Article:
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Offseason Preview: Running Back

Posted Jan 12, 2012

On Wednesday, we analyzed what the Eagles quarterbacks did in 2011 and previewed what could be on the horizon for that position group in the offseason. Now, let’s continue with a look at the running back position which was certainly bolstered by the All-Pro performance of LeSean McCoy in 2011 …

2011 Season In Review

With quarterback Michael Vick and the Eagles’ dynamic passing game running the show in 2010, LeSean McCoy and the Eagle backfield was an afterthought for many fans, going into 2011. Although the Eagles’ lead back was coming off a sophomore season in which he rushed for 1,080 yards, added 78 catches for 582 yards and scored nine touchdowns, the thought was that he would serve mainly as a complement to the Eagles’ explosive aerial attack. In the end, the opposite proved to be the case.

McCoy began the 2011 season in fittingly explosive fashion, rushing for 122 yards and scoring two touchdowns in a season-opening 31-13 win over the Rams. Over the next seven contests, he racked up 100 or more total yards in each game except for one. During that stretch, he scored a touchdown in every single game. In fact, there were only two games started by McCoy all season in which he did not score a touchdown, which is not surprising since he crossed the goal line 20 times in his 15 starts.

The former Pitt Panther finished the season with 1,309 rushing yards, 315 receiving yards, a league-leading 20 total touchdowns, and his first trip to his first Pro Bowl.

Of course, McCoy was not the only man who lined up behind the quarterback for the Eagles this season. We mustn’t forget fullback Owen Schmitt, who led the way as a blocker for McCoy in his All-Pro season. Schmitt also contributed mightily on special teams and was the third non-specialist on the team in terms of special teams production points, behind Colt Anderson and Akeem Jordan, respectively.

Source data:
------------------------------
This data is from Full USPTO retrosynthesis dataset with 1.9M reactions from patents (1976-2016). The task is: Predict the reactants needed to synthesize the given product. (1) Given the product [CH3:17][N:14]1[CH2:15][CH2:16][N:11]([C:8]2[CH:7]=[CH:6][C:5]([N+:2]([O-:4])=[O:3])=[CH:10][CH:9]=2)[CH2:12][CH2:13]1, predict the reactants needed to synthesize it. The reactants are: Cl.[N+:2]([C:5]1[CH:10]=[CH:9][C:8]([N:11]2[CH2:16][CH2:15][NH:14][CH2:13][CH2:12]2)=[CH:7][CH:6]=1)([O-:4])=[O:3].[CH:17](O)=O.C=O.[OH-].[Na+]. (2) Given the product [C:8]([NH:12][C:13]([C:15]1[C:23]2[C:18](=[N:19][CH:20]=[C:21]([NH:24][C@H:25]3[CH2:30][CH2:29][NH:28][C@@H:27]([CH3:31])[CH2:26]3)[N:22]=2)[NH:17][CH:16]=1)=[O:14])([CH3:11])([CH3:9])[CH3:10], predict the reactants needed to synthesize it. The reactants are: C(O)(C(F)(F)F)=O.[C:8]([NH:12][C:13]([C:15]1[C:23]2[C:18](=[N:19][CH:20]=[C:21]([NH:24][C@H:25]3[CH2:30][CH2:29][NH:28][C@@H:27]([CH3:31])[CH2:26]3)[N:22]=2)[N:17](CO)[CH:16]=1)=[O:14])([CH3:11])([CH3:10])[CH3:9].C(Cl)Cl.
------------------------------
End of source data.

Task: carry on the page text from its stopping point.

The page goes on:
With McCoy turning into one of the league’s top backs in 2011, his fellow rushers understandably did not see many touches. In the offseason, the Eagles signed Pro Bowl running back, and former No. 2 overall pick, Ronnie Brown to serve as a change-of-pace back. The season prior, the 230-pound back had added 734 yards rushing and five touchdowns as a starter for the Miami Dolphins. With the way the Eagles’ lead back ran the ball, a change of pace proved to be unnecessary last season. Brown carried the ball just 42 times, contributing 136 yards and a touchdown.

Rookie Dion Lewis, who coincidentally took over as Pittsburgh’s primary rusher when McCoy left for the NFL in 2009, served as the team’s third running back. The 5-7 speedster was also the Eagles’ primary kick returner, totaling 669 yards on the year. He, along with Ronnie Brown, picked up whatever scraps were left by McCoy. On the year, Lewis rushed 23 times for 102 yards. Fifty-eight of those yards, and his first-career touchdown, came in the team’s regular-season finale against the Redskins, which McCoy missed with an ankle injury.

Impressive Stat

LeSean McCoy’s 20 total touchdowns (17 rushing, three receiving) were the most ever by an Eagle. The third-year back broke the previous record of 18 total touchdowns (15 rushing, two receiving, one kick return) set by tailback Steve Van Buren just three months after the end of World War II in 1945.

End of Season Depth Chart

RB: 1. LeSean McCoy, 2. Ronnie Brown(UFA), 3. Dion Lewis

FB: Owen Schmitt (UFA)

To Be Answered

The biggest question going into 2012 will be how LeSean McCoy will grow as a back in his fourth season. Already in the conversation for top rusher in the league, McCoy is just 23 years old and may just be scratching the surface of his NFL potential. So long as he does not take a major step backwards, McCoy should, again, prove to be the primary weapon on a talented Eagles offense.

With Ronnie Brown set to hit free agency, what the Eagles decide to do in free agency and the draft will give fans an indication of whether or not they believe Dion Lewis is ready to become McCoy’s primary backup. Whether they re-sign Brown, or not, the Eagles will need to bring in a third running back; the question is whether that back will serve as a complement to McCoy or will serve as the reserve third man behind the Eagles’ two former-Pitt rushers.

At fullback, the Eagles will have to determine whether or not they want to re-sign Owen Schmitt, who has served as the team’s fullback for the better part of the last two seasons. Another option is 2011 draft pick Stanley Havili, who spent all of last year on the practice squad. The USC-alum is a weapon in the running and passing games, but does not have the lead blocking experience of Owen Schmitt. In his four years as a Trojan, Havili caught 116 passes for 1,290 yards and scored 12 touchdowns. The Eagles could, of course, bring in another fullback through the draft or through free agency.

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